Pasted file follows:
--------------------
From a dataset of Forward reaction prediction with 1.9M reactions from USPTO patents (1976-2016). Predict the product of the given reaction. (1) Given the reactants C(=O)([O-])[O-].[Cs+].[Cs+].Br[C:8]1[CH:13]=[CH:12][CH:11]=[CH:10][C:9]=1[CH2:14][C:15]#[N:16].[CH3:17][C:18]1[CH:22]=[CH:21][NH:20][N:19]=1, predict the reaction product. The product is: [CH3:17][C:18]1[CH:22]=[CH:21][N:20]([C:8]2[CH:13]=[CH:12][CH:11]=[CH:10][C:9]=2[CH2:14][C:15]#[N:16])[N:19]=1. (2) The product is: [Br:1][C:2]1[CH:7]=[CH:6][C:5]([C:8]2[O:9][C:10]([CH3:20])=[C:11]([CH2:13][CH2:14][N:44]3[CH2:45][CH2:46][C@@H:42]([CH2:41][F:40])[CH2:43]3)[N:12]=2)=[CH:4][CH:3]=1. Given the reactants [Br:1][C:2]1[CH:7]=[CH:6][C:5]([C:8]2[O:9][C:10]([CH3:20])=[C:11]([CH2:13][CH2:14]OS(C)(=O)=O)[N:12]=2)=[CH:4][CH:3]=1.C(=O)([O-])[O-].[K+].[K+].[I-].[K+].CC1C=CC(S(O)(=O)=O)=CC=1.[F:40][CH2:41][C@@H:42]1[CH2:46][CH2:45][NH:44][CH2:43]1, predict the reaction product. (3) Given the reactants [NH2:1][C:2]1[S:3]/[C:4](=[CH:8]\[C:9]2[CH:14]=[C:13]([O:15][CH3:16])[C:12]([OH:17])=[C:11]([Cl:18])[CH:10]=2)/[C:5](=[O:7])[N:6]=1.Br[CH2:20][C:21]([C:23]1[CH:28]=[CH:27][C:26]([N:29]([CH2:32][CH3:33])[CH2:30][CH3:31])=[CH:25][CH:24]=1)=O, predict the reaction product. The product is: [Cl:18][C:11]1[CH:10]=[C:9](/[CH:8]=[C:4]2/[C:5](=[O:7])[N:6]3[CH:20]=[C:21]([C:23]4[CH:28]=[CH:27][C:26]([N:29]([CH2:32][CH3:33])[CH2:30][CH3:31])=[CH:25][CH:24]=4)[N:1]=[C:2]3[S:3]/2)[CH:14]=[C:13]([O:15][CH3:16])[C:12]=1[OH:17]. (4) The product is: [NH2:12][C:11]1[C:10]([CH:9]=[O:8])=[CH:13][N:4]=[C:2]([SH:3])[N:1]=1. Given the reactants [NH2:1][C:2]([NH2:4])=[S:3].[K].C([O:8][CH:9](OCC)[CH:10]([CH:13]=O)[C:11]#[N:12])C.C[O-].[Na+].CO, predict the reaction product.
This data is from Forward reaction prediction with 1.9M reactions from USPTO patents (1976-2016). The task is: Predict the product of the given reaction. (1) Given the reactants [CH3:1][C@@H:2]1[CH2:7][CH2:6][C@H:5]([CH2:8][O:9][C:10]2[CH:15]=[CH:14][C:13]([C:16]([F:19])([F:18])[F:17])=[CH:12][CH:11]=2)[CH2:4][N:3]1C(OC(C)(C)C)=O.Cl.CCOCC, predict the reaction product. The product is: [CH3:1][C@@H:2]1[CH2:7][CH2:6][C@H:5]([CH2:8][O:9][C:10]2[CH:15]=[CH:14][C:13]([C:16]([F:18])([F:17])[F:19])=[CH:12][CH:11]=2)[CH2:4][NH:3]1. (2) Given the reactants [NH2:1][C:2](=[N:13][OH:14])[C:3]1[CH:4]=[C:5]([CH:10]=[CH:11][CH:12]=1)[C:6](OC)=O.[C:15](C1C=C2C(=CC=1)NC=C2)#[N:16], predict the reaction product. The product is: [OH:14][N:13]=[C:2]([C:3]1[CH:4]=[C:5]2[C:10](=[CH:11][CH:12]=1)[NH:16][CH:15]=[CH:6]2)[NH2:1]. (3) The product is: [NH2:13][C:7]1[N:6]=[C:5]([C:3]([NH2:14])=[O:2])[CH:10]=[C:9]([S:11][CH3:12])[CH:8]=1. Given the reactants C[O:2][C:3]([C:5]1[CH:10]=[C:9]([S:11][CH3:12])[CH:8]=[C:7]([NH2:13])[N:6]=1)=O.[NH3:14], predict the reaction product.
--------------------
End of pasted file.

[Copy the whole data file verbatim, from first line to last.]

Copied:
From a dataset of Forward reaction prediction with 1.9M reactions from USPTO patents (1976-2016). Predict the product of the given reaction. (1) Given the reactants C(=O)([O-])[O-].[Cs+].[Cs+].Br[C:8]1[CH:13]=[CH:12][CH:11]=[CH:10][C:9]=1[CH2:14][C:15]#[N:16].[CH3:17][C:18]1[CH:22]=[CH:21][NH:20][N:19]=1, predict the reaction product. The product is: [CH3:17][C:18]1[CH:22]=[CH:21][N:20]([C:8]2[CH:13]=[CH:12][CH:11]=[CH:10][C:9]=2[CH2:14][C:15]#[N:16])[N:19]=1. (2) The product is: [Br:1][C:2]1[CH:7]=[CH:6][C:5]([C:8]2[O:9][C:10]([CH3:20])=[C:11]([CH2:13][CH2:14][N:44]3[CH2:45][CH2:46][C@@H:42]([CH2:41][F:40])[CH2:43]3)[N:12]=2)=[CH:4][CH:3]=1. Given the reactants [Br:1][C:2]1[CH:7]=[CH:6][C:5]([C:8]2[O:9][C:10]([CH3:20])=[C:11]([CH2:13][CH2:14]OS(C)(=O)=O)[N:12]=2)=[CH:4][CH:3]=1.C(=O)([O-])[O-].[K+].[K+].[I-].[K+].CC1C=CC(S(O)(=O)=O)=CC=1.[F:40][CH2:41][C@@H:42]1[CH2:46][CH2:45][NH:44][CH2:43]1, predict the reaction product. (3) Given the reactants [NH2:1][C:2]1[S:3]/[C:4](=[CH:8]\[C:9]2[CH:14]=[C:13]([O:15][CH3:16])[C:12]([OH:17])=[C:11]([Cl:18])[CH:10]=2)/[C:5](=[O:7])[N:6]=1.Br[CH2:20][C:21]([C:23]1[CH:28]=[CH:27][C:26]([N:29]([CH2:32][CH3:33])[CH2:30][CH3:31])=[CH:25][CH:24]=1)=O, predict the reaction product. The product is: [Cl:18][C:11]1[CH:10]=[C:9](/[CH:8]=[C:4]2/[C:5](=[O:7])[N:6]3[CH:20]=[C:21]([C:23]4[CH:28]=[CH:27][C:26]([N:29]([CH2:32][CH3:33])[CH2:30][CH3:31])=[CH:25][CH:24]=4)[N:1]=[C:2]3[S:3]/2)[CH:14]=[C:13]([O:15][CH3:16])[C:12]=1[OH:17]. (4) The product is: [NH2:12][C:11]1[C:10]([CH:9]=[O:8])=[CH:13][N:4]=[C:2]([SH:3])[N:1]=1. Given the reactants [NH2:1][C:2]([NH2:4])=[S:3].[K].C([O:8][CH:9](OCC)[CH:10]([CH:13]=O)[C:11]#[N:12])C.C[O-].[Na+].CO, predict the reaction product.
This data is from Forward reaction prediction with 1.9M reactions from USPTO patents (1976-2016). The task is: Predict the product of the given reaction. (1) Given the reactants [CH3:1][C@@H:2]1[CH2:7][CH2:6][C@H:5]([CH2:8][O:9][C:10]2[CH:15]=[CH:14][C:13]([C:16]([F:19])([F:18])[F:17])=[CH:12][CH:11]=2)[CH2:4][N:3]1C(OC(C)(C)C)=O.Cl.CCOCC, predict the reaction product. The product is: [CH3:1][C@@H:2]1[CH2:7][CH2:6][C@H:5]([CH2:8][O:9][C:10]2[CH:15]=[CH:14][C:13]([C:16]([F:18])([F:17])[F:19])=[CH:12][CH:11]=2)[CH2:4][NH:3]1. (2) Given the reactants [NH2:1][C:2](=[N:13][OH:14])[C:3]1[CH:4]=[C:5]([CH:10]=[CH:11][CH:12]=1)[C:6](OC)=O.[C:15](C1C=C2C(=CC=1)NC=C2)#[N:16], predict the reaction product. The product is: [OH:14][N:13]=[C:2]([C:3]1[CH:4]=[C:5]2[C:10](=[CH:11][CH:12]=1)[NH:16][CH:15]=[CH:6]2)[NH2:1]. (3) The product is: [NH2:13][C:7]1[N:6]=[C:5]([C:3]([NH2:14])=[O:2])[CH:10]=[C:9]([S:11][CH3:12])[CH:8]=1. Given the reactants C[O:2][C:3]([C:5]1[CH:10]=[C:9]([S:11][CH3:12])[CH:8]=[C:7]([NH2:13])[N:6]=1)=O.[NH3:14], predict the reaction product.